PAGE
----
This article was originally published by Campaign US @ campaignlive.com.
The global economy may be coming down with a massive cold, as you have surely read. While we diligently wash our hands, cough into our elbows, and don masks in crowded spaces to prevent the spread of the COVID-19 coronavirus, we marketers need to act upon the challenges already impacting some of our clients’ businesses. And—contrary to the panic-inducing news you may have read so far—there are plenty of things we can do about it.
There’s no denying that many businesses across many industries are suffering as a result of this latest outbreak: travel and tourism, conventions and festivals, restaurants and retail, and more. However, we need to understand—and history will remind us—that things will bounce back. As consumers, our priorities are going to shift but people are not going to stop eating, communicating, or seeking solutions to their needs. People are going to continue consuming—they will just do it differently.
Let’s understand the fact that productivity is going to slow down and build that into our plans to pivot and adapt our marketing efforts to give people the solutions they need. Let’s refrain from reacting out of panic, but instead accept the challenge and get creative.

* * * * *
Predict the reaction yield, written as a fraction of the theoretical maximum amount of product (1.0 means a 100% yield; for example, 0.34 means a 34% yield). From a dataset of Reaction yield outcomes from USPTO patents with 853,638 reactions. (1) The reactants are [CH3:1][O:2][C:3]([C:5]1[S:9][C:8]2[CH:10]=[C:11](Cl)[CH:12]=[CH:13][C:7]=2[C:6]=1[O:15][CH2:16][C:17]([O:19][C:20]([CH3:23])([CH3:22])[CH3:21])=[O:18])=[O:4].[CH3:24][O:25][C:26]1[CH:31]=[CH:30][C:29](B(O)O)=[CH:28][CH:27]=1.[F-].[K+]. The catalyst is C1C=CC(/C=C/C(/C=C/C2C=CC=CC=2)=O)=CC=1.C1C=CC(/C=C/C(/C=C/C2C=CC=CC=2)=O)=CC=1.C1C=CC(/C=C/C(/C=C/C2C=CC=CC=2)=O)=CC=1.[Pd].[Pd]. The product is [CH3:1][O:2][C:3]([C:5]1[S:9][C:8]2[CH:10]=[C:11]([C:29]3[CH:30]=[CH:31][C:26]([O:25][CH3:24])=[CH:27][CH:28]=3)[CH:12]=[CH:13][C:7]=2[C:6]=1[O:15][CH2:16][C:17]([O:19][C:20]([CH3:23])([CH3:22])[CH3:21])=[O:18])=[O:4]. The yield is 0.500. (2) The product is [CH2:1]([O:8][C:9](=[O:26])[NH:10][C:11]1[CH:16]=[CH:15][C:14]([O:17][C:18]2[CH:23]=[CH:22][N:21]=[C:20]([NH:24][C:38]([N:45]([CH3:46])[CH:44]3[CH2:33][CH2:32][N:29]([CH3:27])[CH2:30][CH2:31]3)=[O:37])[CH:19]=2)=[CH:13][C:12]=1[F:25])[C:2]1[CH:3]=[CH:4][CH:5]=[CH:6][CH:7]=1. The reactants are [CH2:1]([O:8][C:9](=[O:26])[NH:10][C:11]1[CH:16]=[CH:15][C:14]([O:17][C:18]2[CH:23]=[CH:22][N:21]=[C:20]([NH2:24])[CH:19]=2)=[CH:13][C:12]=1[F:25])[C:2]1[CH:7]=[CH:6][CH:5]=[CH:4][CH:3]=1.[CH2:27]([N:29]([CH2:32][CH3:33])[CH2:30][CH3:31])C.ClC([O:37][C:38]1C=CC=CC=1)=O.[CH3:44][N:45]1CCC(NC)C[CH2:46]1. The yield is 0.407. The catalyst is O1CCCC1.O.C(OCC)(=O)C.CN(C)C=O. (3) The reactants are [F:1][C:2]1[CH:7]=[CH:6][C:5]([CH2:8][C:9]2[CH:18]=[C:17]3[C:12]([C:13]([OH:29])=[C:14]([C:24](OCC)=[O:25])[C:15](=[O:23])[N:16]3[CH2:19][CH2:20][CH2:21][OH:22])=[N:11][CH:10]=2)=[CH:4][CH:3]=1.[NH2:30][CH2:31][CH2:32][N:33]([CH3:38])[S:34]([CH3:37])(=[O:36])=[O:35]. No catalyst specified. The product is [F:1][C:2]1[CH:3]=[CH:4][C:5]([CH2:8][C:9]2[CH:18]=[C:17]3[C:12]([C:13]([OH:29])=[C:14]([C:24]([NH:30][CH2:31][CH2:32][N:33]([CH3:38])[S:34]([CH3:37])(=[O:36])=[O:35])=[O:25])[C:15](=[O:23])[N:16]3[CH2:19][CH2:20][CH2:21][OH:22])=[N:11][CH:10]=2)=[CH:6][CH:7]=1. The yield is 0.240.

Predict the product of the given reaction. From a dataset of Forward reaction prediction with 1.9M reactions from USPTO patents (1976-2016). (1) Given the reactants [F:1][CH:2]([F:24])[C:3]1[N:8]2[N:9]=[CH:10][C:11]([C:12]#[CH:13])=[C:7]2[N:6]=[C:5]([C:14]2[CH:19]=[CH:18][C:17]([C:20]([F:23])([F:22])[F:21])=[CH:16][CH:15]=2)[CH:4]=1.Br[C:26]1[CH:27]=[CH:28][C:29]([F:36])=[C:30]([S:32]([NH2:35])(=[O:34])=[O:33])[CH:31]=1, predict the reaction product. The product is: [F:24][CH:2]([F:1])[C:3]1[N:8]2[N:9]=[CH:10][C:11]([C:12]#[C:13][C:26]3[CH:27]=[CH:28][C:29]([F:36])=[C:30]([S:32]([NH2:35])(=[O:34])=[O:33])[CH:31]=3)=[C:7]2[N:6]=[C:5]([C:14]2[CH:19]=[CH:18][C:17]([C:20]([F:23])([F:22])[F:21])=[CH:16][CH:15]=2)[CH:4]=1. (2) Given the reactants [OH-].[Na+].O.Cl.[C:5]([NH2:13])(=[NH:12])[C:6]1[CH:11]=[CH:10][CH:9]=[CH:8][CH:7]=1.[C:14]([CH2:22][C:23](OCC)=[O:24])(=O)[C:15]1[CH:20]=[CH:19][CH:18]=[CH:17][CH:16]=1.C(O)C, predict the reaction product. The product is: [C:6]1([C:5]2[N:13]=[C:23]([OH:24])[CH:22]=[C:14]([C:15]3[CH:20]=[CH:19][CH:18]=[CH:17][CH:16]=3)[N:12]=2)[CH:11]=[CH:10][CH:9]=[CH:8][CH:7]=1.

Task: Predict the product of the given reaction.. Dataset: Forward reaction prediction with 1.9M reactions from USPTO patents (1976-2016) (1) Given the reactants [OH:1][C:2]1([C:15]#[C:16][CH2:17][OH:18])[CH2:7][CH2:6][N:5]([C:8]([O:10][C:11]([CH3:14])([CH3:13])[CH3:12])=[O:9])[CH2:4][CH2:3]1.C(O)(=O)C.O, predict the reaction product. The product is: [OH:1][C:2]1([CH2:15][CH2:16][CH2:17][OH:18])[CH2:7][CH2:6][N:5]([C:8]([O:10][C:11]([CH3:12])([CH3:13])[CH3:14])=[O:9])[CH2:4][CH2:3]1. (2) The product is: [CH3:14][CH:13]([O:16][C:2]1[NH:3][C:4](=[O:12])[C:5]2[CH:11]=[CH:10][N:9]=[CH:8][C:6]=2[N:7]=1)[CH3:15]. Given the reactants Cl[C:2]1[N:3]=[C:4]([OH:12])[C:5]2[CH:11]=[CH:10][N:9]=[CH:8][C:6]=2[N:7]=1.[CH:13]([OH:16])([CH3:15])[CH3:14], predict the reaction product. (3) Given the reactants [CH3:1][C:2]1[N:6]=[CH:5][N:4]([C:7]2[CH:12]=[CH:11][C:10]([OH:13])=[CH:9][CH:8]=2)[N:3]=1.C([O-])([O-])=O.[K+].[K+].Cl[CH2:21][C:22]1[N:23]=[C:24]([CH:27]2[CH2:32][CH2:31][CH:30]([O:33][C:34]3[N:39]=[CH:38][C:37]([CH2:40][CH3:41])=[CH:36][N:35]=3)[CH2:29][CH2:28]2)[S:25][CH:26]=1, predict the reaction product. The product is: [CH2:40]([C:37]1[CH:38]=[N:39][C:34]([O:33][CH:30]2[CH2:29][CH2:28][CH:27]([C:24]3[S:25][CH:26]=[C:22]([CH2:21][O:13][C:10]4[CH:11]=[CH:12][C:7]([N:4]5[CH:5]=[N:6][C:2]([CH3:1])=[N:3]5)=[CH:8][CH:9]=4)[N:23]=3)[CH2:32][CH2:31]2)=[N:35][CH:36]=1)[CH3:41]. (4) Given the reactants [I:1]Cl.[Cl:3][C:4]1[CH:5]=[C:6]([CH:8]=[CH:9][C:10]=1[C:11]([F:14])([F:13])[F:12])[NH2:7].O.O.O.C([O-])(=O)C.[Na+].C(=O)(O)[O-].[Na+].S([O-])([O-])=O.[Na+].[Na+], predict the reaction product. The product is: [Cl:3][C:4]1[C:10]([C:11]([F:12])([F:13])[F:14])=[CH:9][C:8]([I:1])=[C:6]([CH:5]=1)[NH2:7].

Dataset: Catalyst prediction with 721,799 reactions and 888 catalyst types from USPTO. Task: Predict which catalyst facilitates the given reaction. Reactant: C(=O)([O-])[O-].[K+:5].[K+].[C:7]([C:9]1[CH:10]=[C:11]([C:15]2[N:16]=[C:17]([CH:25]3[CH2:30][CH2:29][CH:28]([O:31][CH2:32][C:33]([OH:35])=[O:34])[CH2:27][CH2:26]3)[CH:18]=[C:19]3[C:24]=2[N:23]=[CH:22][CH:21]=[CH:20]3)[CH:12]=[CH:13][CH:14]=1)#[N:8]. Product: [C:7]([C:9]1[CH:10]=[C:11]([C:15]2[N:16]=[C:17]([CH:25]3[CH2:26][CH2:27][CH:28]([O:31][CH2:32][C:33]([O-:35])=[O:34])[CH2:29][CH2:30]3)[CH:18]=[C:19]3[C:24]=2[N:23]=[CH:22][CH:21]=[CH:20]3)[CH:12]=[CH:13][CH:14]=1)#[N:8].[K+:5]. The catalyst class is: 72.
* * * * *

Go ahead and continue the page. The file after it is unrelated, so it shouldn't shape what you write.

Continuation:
Embolden your team of creative people to come up with ideas on how you can keep the motor running and the wheels turning. Your team’s ideas should help mitigate the panic and provide consumers information that is positive, valuable, and solution-driven.
Restaurants, for example, can find ways to improve their delivery, takeout, and drive-through experiences for people concerned about gathering in public places. Emphasize policies around cleanliness in a very public way and consider revising current policies or introducing new ones. Even the most disrupted industries, like airlines and hotels, can offer travelers the opportunity to purchase future fares or rooms at massively discounted rates.
With a team of talented marketers, these ideas can come to life in new and unexpected ways.
Here’s an eerily similar example of the type of innovation I’m referring to, one I remember well: In Costa Rica, where I’m from, a yearly pilgrimage to the Basílica de Nuestra Señora de los Ángeles, outside of San Jose, mobilizes nearly 2.5 million people each year. People walk for hundreds of miles to get there, with journeys sometimes taking days. Ten years ago, a very specific strand of the flu—the H1N1 virus—broke out and the pilgrimage was canceled. It was the first time (and to date the only time) in the event’s over 200-year history that it was canceled. And the people of Costa Rica were very distraught.
A local creative agency came up with the idea of doing a virtual pilgrimage, creating a website where people could build a profile, create an avatar, and make pledges that allowed them to take part in the pilgrimage, virtually.
It was a massive success. Why? Because the virtual pilgrimage helped people by serving their needs and solving a unique problem brought on during an unexpected crisis.
As marketers and creatives, we have an obligation to be part of the solution. Let’s address this crisis head-on, come up with creative solutions, and work to change things for the better.